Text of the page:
Democratically elected legislatures and accountable administrations refuse to quickly implement this policy. Even the Biden administration, which on day one canceled the Keystone pipeline, quickly turned around to ask OPEC and the Russians to turn on the spigots when voters noticed gas prices rising.

What to do? Well, turn to financial regulation. What they can’t accomplish by accountable, democratic methods, they can accomplish by unleashing the awesome power of financial regulators to impose these policies, by denying funding to fossil-fuel companies and their customers, and freezing them out of the financial or payments system as we do to pot farmers, by demanding “disclosures.” The European Central Bank (ECB) is already printing money to buy “green” bonds, declaring them to be “undervalued.”

It is a particularly effective idea, because once thousands of pages of regulations are written, once the right people are appointed with all the protections of office, once the Twitter mob has silenced dissenters in the financial-regulatory community, once private businesses have gotten the message how to please regulators and hired hundreds of thousands of climate-disclosure compliance officers, the effort will be immune to the whims of pesky voters….

Most of all, it is blatantly illegal. In a democracy, independent agencies have broad but limited powers. Financial regulators are limited to financial risks. Securities regulators are supposed to enforce the “fiduciary rule” that asset managers must invest only on financial basis, not to please either the managers’ or politicians’ preferences. And there are great reasons for this limitation. If the Fed starts buying “green bonds,” the next Trump can force it to start buying “build the wall” bonds…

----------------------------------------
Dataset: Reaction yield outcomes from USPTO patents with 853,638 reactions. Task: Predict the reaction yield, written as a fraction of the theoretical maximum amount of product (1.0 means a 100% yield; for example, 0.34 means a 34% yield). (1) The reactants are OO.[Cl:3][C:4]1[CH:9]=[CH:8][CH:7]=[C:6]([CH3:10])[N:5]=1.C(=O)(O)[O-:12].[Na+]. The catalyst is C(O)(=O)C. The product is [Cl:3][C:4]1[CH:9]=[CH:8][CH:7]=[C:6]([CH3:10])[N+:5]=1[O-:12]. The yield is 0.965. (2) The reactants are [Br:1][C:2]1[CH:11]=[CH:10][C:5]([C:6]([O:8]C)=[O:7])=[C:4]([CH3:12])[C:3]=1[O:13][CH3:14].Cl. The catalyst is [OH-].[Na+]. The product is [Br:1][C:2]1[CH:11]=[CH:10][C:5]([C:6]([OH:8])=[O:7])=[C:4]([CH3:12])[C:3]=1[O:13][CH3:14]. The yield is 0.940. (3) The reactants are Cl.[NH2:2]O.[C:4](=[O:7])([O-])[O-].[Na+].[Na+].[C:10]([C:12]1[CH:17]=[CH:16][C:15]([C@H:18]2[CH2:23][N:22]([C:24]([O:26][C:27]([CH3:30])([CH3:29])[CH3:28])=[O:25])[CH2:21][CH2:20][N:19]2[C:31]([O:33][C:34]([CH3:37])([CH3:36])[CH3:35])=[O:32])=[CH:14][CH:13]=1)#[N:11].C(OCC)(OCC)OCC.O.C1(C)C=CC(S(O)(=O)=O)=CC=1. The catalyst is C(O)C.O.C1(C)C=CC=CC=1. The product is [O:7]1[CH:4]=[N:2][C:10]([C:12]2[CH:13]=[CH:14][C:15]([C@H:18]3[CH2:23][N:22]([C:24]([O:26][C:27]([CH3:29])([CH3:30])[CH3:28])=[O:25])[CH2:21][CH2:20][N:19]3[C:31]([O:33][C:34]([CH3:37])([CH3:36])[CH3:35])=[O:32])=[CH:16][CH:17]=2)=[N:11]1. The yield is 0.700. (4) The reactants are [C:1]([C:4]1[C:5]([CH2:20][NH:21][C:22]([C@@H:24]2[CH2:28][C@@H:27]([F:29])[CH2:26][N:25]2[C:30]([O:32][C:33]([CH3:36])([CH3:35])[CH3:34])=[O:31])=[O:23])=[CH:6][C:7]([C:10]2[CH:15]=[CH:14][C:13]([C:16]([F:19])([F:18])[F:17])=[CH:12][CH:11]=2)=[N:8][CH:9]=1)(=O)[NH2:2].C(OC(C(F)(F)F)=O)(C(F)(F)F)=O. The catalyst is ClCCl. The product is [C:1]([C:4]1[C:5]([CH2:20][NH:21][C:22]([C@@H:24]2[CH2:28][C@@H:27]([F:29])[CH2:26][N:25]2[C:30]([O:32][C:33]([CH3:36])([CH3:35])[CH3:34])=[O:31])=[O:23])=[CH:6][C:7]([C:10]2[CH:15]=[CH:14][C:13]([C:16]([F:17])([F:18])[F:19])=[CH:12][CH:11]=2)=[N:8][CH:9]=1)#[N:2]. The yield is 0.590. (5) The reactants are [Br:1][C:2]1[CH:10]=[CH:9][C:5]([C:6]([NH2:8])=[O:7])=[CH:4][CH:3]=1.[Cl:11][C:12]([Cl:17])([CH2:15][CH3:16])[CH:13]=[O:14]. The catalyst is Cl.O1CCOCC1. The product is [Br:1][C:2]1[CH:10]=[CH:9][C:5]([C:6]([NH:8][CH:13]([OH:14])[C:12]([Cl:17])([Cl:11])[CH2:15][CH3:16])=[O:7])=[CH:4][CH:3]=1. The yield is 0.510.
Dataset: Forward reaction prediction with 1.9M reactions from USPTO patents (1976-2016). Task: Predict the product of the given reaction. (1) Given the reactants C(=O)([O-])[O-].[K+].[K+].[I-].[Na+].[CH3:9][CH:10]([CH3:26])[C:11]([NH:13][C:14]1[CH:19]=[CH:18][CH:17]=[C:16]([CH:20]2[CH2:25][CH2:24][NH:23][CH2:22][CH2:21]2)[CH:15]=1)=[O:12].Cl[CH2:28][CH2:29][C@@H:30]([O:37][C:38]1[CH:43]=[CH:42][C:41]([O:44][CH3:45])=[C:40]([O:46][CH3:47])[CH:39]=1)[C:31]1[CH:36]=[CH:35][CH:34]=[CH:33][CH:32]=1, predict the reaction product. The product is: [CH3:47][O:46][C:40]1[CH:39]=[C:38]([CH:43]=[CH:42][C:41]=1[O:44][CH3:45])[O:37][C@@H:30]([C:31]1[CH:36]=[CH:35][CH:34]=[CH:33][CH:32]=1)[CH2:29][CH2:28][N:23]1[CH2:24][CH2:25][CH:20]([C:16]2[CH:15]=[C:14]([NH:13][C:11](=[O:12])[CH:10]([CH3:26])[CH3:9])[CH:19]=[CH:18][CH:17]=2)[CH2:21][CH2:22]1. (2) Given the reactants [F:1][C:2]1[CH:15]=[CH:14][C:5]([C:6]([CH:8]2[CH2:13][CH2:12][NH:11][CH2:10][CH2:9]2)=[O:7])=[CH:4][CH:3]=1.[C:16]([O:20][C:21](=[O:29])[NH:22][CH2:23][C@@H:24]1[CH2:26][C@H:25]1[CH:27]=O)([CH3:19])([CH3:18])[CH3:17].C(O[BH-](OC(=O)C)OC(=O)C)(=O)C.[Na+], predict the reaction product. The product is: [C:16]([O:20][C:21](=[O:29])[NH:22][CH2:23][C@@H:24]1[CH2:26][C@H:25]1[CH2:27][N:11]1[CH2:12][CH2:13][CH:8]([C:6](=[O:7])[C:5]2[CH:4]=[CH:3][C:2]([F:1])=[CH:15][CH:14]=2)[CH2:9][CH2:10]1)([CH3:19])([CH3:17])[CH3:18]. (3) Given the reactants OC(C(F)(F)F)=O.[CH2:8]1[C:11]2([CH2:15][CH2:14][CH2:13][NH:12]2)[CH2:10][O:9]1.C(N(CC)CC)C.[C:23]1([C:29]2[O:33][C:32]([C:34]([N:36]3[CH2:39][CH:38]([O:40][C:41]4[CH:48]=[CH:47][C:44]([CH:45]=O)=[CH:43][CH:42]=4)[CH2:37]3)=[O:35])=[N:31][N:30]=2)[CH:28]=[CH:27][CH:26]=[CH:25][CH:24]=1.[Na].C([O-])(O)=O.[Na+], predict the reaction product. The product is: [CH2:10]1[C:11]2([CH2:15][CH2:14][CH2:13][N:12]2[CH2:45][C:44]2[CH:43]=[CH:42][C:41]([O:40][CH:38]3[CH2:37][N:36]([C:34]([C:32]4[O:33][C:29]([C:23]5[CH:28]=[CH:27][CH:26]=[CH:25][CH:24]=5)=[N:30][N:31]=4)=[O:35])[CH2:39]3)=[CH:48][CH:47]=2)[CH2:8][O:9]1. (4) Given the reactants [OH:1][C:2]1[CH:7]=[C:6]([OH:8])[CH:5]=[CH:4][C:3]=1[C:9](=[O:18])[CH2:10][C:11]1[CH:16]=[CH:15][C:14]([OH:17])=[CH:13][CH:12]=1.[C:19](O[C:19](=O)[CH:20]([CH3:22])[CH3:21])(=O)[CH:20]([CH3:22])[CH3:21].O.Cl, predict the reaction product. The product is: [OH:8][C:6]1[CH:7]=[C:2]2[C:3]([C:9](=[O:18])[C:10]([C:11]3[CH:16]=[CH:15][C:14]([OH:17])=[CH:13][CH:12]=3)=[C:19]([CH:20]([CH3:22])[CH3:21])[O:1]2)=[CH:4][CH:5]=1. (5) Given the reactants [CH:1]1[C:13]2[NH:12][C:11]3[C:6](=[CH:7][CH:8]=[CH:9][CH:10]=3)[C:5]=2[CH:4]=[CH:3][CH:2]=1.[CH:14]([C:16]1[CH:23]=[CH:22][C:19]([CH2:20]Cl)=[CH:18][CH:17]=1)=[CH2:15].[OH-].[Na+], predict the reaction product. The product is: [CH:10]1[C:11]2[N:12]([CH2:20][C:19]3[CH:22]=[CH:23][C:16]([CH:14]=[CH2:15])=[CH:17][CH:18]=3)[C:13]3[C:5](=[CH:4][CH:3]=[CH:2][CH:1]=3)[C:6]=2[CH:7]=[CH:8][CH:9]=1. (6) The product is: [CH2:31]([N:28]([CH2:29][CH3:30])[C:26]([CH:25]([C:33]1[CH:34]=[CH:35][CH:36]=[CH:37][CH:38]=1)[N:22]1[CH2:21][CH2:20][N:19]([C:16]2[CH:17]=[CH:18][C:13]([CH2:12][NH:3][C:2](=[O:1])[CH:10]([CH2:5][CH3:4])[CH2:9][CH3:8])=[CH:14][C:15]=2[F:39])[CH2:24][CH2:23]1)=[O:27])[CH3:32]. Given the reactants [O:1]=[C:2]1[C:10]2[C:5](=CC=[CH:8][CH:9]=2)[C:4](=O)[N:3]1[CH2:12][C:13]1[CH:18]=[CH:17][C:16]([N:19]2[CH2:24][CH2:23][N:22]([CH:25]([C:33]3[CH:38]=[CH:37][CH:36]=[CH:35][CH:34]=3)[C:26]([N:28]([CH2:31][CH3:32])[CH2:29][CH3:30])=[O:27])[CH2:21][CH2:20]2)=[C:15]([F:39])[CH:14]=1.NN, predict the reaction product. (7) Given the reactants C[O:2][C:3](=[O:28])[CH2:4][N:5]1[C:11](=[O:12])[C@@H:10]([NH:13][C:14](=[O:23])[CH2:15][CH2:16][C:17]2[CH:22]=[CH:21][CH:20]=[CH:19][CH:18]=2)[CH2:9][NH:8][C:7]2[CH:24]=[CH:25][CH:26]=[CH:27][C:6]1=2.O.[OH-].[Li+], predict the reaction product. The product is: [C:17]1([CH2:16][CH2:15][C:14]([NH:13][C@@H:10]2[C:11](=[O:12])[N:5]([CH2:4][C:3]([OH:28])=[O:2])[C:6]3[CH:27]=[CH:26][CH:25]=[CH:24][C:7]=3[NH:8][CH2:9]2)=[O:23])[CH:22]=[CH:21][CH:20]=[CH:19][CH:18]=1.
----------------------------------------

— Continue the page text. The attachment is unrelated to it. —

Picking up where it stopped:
John Cochrane really is difficult to excerpt. Do read the whole thing.

In New Zealand, the order of events is slightly different. Climate change is more politically feasible here than in other countries, with the possible exception of agriculture. But it is the Governor driving the Bank’s focus on climate, rather than politicians forcing it onto the Bank. The end result is the same: an unelected body pushing a political agenda, compromising its independence, and opening the door to greater abuses in future. It is all fundamentally undemocratic.

Finally, a nice insight from Cochrane on the logic behind central banks’ focus on investment:

What they mean is not climate risk to the financial system, but the financial system’s risk to the climate, by financing the “wrong” investments. But they’re not allowed to regulate that. Hence the Big Lie: We looked for risks, and guess what, climate came out on top!

John Cochrane will deliver a public webinar for the New Zealand Initiative on Thursday 2 December at 11am. Sign up here.

Ian Harrison will deliver a public seminar on “Climate change and the risk to financial stability; Reality or overreaction?” next week on Friday 26 November at 11am Sign up here.

*To be clear, the independent application of financial regulation. Policy setting sits and should remain with the elected government.